In my first post of 2018 I hinted about my planned races for the year. Since then I’ve discussed options with my coach, made my selections, and signed up. I’m committed for the next several months! (Many of you think I should have been committed years ago, but here we are.)

So without further ado, here are my upcoming spring races:

  1. Land Between the Lakes 50-miler: March 10

This will be my first race in Kentucky. I’m heading down there with a group of local runners who will be doing a bunch of different distances, including the only 60K race I know of. But naturally, I had to sign up for the longest option. You’ll see why below.

One challenge may well be the weather. As the race is still technically in winter, anything can happen. According to the website, last year’s race began with a “beautiful snow shower.” So as long as I pack all the running clothes and gear I own, I’ll be fine.

  1. Dogwood 12-Hour Race: March 31

This will be my first race based on time duration rather than distance. I had two motivations to choose this one. First, it will be a good test of my patience running a loop over and over. Fortunately, it will be a 3.5 mile trail loop instead of an insipid one-mile road loop, or, God forbid, a quarter-mile running track. The other reason is that it’s close to where my daughter Tori lives, and she’s planning to come out on race day and run a loop with me.

One other cool feature: the race is cupless, and runners will need to bring their own containers for hot and cold liquids. (At least I find it cool.)

  1. Trail Marathon Weekend, April 28-29: No Wimps, Baby!

This is the race that began my love affair with trail running. After several years of doing the fast & furious 5-miler, I graduated to the No Wimps challenge: the half marathon on Saturday, and a full marathon or 50K on Sunday.

2015, after the 50K finish.. two days, 44 miles, three medals!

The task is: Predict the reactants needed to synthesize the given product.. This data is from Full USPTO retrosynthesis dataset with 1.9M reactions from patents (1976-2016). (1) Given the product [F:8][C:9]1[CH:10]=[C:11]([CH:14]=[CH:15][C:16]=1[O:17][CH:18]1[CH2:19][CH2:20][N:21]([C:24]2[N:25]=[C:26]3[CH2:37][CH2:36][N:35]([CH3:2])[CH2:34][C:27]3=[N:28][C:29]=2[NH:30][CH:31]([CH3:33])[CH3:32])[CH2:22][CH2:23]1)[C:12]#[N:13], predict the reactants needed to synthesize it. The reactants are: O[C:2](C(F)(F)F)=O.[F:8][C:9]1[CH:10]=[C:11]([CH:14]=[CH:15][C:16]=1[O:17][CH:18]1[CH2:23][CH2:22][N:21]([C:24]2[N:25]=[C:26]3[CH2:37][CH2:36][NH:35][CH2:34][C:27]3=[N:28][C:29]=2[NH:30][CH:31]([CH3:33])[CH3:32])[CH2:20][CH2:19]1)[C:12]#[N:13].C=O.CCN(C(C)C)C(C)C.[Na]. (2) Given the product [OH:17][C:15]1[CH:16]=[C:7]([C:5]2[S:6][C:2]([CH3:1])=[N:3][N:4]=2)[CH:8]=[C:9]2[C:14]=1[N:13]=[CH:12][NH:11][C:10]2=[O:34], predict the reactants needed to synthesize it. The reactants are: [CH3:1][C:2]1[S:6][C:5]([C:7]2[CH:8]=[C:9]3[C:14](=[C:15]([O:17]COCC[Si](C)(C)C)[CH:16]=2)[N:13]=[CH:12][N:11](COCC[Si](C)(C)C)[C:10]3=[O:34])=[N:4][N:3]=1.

In 2016 and 2017, as I got the Zero Waste program established, I contented myself with just the Sunday marathon. But with the program now firmly in place, I’m returning to the No Wimps for 2018. Back-to-back long runs are excellent training for – well, see below.

So what’s the “first” here? It will be the first time I’ve done the “No Wimps” combo of half marathon Saturday, then full marathon Sunday. I’ve done the half/50K combo, but not this one yet. And I’ll have the additional challenge of trying to defend my 2017 Rogucki title (1st in the marathon age 50+).

And now, the Big One. . .







  1. Veterans Memorial 150: May 26-28

So after I finished the Lighthouse 100 last year, I promised my wife I wasn’t going to do a 200-miler. At least not anytime soon. But I didn’t say anything about 150 miles.

Actually, I didn’t even know this race existed until late last year, when someone in a Facebook running group I belong to mentioned he’d signed up for it. It’s for a good cause, and it’s in Michigan. How could I turn that down?

This will have several firsts; in addition to the distance, it will be the first race where I’ll have a crew, and the first where I’ll have pacers. God help them all.

More about this race, why I signed up, and how I’m training for it, in future posts.

But wait, there’s still more…

So much for the traditional races this year! In the second half I’ve got some really far-out stuff lined up. Stay tuned – I’ll tell you all about it coming up!

Not So Frightful! Winter Running